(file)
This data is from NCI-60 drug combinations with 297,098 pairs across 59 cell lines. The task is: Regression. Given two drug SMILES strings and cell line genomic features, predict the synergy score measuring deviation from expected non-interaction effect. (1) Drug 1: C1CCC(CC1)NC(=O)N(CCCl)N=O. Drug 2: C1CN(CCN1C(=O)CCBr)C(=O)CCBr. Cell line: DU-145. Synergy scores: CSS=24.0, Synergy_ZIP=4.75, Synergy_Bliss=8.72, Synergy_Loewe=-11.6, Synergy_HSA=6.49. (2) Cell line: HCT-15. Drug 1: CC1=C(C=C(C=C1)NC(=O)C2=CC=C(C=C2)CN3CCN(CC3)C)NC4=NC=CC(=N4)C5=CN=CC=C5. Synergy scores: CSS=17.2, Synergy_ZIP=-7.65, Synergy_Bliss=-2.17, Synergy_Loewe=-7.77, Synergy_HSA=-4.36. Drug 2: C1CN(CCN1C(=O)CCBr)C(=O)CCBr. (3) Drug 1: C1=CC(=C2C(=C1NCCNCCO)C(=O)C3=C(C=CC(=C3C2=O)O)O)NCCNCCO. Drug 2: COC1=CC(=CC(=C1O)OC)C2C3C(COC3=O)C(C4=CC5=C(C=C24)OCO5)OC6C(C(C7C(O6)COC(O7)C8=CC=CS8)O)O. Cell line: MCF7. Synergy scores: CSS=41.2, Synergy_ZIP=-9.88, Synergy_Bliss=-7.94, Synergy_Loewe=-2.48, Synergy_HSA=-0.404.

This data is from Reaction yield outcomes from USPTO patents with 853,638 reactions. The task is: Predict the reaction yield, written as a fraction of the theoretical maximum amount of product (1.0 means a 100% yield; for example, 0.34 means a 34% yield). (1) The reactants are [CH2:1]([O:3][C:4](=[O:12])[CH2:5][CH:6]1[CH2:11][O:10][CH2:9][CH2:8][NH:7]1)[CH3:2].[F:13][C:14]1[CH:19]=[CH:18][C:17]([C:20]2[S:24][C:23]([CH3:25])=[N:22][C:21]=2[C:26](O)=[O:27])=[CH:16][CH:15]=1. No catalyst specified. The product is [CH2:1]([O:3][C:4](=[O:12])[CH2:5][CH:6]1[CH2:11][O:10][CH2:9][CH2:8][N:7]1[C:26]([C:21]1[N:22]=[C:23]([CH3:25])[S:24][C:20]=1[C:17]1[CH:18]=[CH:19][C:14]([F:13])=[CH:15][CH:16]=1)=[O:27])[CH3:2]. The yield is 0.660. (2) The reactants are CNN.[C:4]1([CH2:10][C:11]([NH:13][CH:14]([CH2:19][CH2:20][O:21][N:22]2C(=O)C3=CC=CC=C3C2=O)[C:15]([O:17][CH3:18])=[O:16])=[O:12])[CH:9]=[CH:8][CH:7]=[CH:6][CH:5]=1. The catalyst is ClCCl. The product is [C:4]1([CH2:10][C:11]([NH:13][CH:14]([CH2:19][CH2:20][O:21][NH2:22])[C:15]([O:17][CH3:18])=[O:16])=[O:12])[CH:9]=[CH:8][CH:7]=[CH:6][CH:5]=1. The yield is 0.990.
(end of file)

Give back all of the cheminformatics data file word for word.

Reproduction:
This data is from NCI-60 drug combinations with 297,098 pairs across 59 cell lines. The task is: Regression. Given two drug SMILES strings and cell line genomic features, predict the synergy score measuring deviation from expected non-interaction effect. (1) Drug 1: C1CCC(CC1)NC(=O)N(CCCl)N=O. Drug 2: C1CN(CCN1C(=O)CCBr)C(=O)CCBr. Cell line: DU-145. Synergy scores: CSS=24.0, Synergy_ZIP=4.75, Synergy_Bliss=8.72, Synergy_Loewe=-11.6, Synergy_HSA=6.49. (2) Cell line: HCT-15. Drug 1: CC1=C(C=C(C=C1)NC(=O)C2=CC=C(C=C2)CN3CCN(CC3)C)NC4=NC=CC(=N4)C5=CN=CC=C5. Synergy scores: CSS=17.2, Synergy_ZIP=-7.65, Synergy_Bliss=-2.17, Synergy_Loewe=-7.77, Synergy_HSA=-4.36. Drug 2: C1CN(CCN1C(=O)CCBr)C(=O)CCBr. (3) Drug 1: C1=CC(=C2C(=C1NCCNCCO)C(=O)C3=C(C=CC(=C3C2=O)O)O)NCCNCCO. Drug 2: COC1=CC(=CC(=C1O)OC)C2C3C(COC3=O)C(C4=CC5=C(C=C24)OCO5)OC6C(C(C7C(O6)COC(O7)C8=CC=CS8)O)O. Cell line: MCF7. Synergy scores: CSS=41.2, Synergy_ZIP=-9.88, Synergy_Bliss=-7.94, Synergy_Loewe=-2.48, Synergy_HSA=-0.404.

This data is from Reaction yield outcomes from USPTO patents with 853,638 reactions. The task is: Predict the reaction yield, written as a fraction of the theoretical maximum amount of product (1.0 means a 100% yield; for example, 0.34 means a 34% yield). (1) The reactants are [CH2:1]([O:3][C:4](=[O:12])[CH2:5][CH:6]1[CH2:11][O:10][CH2:9][CH2:8][NH:7]1)[CH3:2].[F:13][C:14]1[CH:19]=[CH:18][C:17]([C:20]2[S:24][C:23]([CH3:25])=[N:22][C:21]=2[C:26](O)=[O:27])=[CH:16][CH:15]=1. No catalyst specified. The product is [CH2:1]([O:3][C:4](=[O:12])[CH2:5][CH:6]1[CH2:11][O:10][CH2:9][CH2:8][N:7]1[C:26]([C:21]1[N:22]=[C:23]([CH3:25])[S:24][C:20]=1[C:17]1[CH:18]=[CH:19][C:14]([F:13])=[CH:15][CH:16]=1)=[O:27])[CH3:2]. The yield is 0.660. (2) The reactants are CNN.[C:4]1([CH2:10][C:11]([NH:13][CH:14]([CH2:19][CH2:20][O:21][N:22]2C(=O)C3=CC=CC=C3C2=O)[C:15]([O:17][CH3:18])=[O:16])=[O:12])[CH:9]=[CH:8][CH:7]=[CH:6][CH:5]=1. The catalyst is ClCCl. The product is [C:4]1([CH2:10][C:11]([NH:13][CH:14]([CH2:19][CH2:20][O:21][NH2:22])[C:15]([O:17][CH3:18])=[O:16])=[O:12])[CH:9]=[CH:8][CH:7]=[CH:6][CH:5]=1. The yield is 0.990.